Editorial

Nox’ Noise: The Noise


Ladies and gentlemen, aardvarks and zyzzyvas, I have gathered you here today to discuss and muss about Sound Effects, SFX, The Noise, Boing, Bounce, Boom, Bang, Splat, Spurt, Gulp, Splurge, Wham, Crash, Smash, Wow, Pow, Sizzle, Whoosh, Blam and others.

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Usual cast of characters. Pick your favorite and you enter a raffle with a chance to win 12 bottle caps and a duck named Phillip.

Difference between 2D and 3D

Sound effects(henceforth referred to as SFX) in 2D are a standard in that industry. You’ll be hard pressed to find a single 2D comic that doesn’t have a single “Bang” or a “Wham”. The reason for this is that they simply fit. 2D text in a 2D comic? It’s a match made in the deepest forges of hell. It enhances the scene by giving you audio feedback without the audio and makes sure the artist doesn’t have to worry about such pesky things as consistent backgrounds because all that will be filled with SFX anyway. A win-win for everyone.

Enter 3D. Things are different in 3D because, and this may shock you, 3D has depth. With the third dimension comes a ton of problems. A 2D word that so nicely complimented the 2D comic no longer does the same for 3D, it often does the opposite because placing anything 2D on a 3D image suddenly threatens to destroy depth itself (Oh, the humanity). The reason being a mere spec of 2D is often enough to compromise 3D as a whole. Take, for instance, having some lint or those strange creatures that roam the eye on your eye, anything that’s flat on your eye immediately plays havoc with your depth perception. Same thing happens in 3D images, as the 2D object is considered right there on what the eye perceives as the “surface” of the image, everything behind that surface becomes compromised. Which is why…

I hate SFX!

This is coming from me as a 3D content maker. I hate sound effects. They are the last thing in my workflow, after postwork and even after writing, because every single time I finish a comic I come upon a decision if I’m going to include them in the comic at all. If I implement them I may add a certain something to the narration but if I don’t the images stay clean and easier to consume so what to do? Well, what I do is try and blend them to whatever may be causing the audio feedback in the comic, let’s say ejaculations, I’d blend the “spurt/splat” with the texture of cum and make it look like the words are being formed by it. I call this 3D blending. I think this may work well but…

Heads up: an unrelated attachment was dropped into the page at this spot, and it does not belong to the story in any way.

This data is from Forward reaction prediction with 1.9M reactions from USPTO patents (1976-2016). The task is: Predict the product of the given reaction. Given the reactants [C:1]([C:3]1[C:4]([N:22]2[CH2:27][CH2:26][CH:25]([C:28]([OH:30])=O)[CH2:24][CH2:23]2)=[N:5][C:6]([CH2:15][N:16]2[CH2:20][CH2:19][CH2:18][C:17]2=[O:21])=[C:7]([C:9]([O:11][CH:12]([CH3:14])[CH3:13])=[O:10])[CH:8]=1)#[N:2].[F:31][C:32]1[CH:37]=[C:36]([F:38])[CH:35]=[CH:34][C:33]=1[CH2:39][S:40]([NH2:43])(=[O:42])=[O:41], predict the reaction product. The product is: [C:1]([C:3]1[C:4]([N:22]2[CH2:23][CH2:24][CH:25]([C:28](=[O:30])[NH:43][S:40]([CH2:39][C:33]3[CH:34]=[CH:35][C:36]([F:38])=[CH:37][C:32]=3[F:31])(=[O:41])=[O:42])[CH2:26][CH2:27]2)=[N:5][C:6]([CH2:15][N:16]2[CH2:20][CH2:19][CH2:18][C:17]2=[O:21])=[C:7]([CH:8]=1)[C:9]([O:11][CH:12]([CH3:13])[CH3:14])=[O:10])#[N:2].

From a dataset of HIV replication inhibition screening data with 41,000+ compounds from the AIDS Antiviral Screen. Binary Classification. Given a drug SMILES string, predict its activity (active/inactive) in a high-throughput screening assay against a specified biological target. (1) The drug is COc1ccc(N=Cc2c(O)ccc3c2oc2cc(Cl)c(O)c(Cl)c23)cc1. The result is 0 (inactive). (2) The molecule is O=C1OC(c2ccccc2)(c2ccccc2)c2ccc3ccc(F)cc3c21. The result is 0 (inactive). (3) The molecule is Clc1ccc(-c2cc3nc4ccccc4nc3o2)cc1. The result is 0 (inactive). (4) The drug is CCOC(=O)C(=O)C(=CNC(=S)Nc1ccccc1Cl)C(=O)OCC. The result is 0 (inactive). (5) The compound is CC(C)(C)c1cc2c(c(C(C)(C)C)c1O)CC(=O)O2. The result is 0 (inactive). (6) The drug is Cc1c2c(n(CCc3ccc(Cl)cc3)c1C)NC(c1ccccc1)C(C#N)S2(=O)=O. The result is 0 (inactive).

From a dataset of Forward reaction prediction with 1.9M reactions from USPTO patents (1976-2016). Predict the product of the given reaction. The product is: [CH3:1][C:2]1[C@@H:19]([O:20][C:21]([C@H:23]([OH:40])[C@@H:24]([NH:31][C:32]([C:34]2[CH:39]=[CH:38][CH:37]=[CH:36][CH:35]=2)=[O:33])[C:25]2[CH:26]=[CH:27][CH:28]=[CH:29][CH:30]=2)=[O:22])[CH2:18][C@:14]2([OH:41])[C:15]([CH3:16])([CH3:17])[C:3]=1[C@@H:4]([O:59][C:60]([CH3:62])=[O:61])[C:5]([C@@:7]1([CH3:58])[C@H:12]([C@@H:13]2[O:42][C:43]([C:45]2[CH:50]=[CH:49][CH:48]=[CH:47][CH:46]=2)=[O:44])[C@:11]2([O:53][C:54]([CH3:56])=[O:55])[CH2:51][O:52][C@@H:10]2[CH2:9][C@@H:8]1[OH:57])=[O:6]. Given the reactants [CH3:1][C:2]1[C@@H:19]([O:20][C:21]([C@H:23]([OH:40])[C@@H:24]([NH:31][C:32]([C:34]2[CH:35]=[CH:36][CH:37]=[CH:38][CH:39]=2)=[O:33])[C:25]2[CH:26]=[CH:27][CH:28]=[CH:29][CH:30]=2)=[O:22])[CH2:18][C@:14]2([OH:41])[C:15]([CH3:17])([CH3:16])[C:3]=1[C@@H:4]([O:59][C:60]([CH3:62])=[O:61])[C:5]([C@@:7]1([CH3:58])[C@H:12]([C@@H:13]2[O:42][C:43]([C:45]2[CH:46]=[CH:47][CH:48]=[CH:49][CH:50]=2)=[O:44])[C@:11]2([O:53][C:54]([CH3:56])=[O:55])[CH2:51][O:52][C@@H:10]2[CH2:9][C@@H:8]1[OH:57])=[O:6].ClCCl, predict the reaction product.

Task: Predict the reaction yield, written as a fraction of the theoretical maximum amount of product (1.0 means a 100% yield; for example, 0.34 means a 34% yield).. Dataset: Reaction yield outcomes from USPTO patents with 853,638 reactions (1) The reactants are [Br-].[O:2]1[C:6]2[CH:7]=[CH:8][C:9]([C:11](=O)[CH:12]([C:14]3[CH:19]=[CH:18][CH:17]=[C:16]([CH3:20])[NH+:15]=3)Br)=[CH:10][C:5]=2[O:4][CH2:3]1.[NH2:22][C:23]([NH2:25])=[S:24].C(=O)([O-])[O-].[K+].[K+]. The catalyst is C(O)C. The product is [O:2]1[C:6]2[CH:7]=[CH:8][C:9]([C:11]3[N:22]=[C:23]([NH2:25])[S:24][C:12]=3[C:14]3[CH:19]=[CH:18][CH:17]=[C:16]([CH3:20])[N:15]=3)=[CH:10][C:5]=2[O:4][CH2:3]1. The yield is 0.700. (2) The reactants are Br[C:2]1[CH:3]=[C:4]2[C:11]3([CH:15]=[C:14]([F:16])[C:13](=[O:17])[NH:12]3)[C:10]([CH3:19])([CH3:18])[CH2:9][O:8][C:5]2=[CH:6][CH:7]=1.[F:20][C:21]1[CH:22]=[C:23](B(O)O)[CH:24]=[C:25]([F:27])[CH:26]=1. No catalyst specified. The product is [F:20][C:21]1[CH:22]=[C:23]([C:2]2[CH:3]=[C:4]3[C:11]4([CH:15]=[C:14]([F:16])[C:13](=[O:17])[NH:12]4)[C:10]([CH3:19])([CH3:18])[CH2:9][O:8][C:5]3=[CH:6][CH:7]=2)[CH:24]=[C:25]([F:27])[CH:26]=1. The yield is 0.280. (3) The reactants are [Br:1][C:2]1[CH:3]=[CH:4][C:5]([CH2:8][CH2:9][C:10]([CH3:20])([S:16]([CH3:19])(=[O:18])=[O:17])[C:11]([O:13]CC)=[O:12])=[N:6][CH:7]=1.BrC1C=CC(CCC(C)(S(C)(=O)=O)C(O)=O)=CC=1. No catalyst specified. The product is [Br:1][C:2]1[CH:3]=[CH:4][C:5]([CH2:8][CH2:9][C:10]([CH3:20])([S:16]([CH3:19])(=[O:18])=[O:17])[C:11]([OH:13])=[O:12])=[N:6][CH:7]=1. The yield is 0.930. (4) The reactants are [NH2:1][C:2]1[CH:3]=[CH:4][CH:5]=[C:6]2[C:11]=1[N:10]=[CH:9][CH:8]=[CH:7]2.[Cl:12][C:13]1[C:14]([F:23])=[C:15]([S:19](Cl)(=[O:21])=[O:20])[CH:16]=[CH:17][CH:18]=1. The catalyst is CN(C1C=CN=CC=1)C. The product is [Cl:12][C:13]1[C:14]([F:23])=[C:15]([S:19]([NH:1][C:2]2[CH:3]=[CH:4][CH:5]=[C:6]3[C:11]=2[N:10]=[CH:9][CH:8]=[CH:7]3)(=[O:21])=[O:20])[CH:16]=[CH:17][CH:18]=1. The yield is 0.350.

I DON’T KNOW!

The problem is when you create a comic, you relinquish the ability to consume the same comic from a consumer standpoint. All you see are techniques you’ve used, techniques you could have used, faults with poses, texture problems and many, many other things, none of which are actual enjoyment. Placing yourself in the position of someone consuming your comic is difficult at best and impossible if you’re very critical of your own work, which most of us are. This problem doesn’t affect scenes, motions, models, sex etc. because you know how those are supposed to look and can look at them from a single module perspective, so you’d see the sex position as nothing but the sex position and would know if it’s good or not. The whole thing is very technical. Unfortunately, this does not apply to SFX because their purpose is strange. I know what SFX goes where and how to make it “look good” in the picture but its purpose is not visual, so the technical aspects of it are not important in a comic. This is because the audio feedback the user needs to imagine is in their head instead of in my comic. So how to know if SFX is doing its job or not?

boobs

…shame the text is in the way.

I like SFX.

You see, I may hate it from a standpoint of somebody that uses it but I like it from a consumer standpoint. When I read comics, 3D or otherwise, I find the SFX is often quite helpful. I don’t think I actually see it at all. Its a cue that lets me know that that particular sound is being made in that particular scene. Like when I read a book, I no longer see the words because they become “source code” for the movie that’s playing in my head. Same with SFX, it triggers a noise in my imagination and then I move on. So, taking that into account, I can’t help but wonder if its position and format are important at all. Would its job be done even if it was just a simple white word in the general area of the place that’s making the noise? Probably…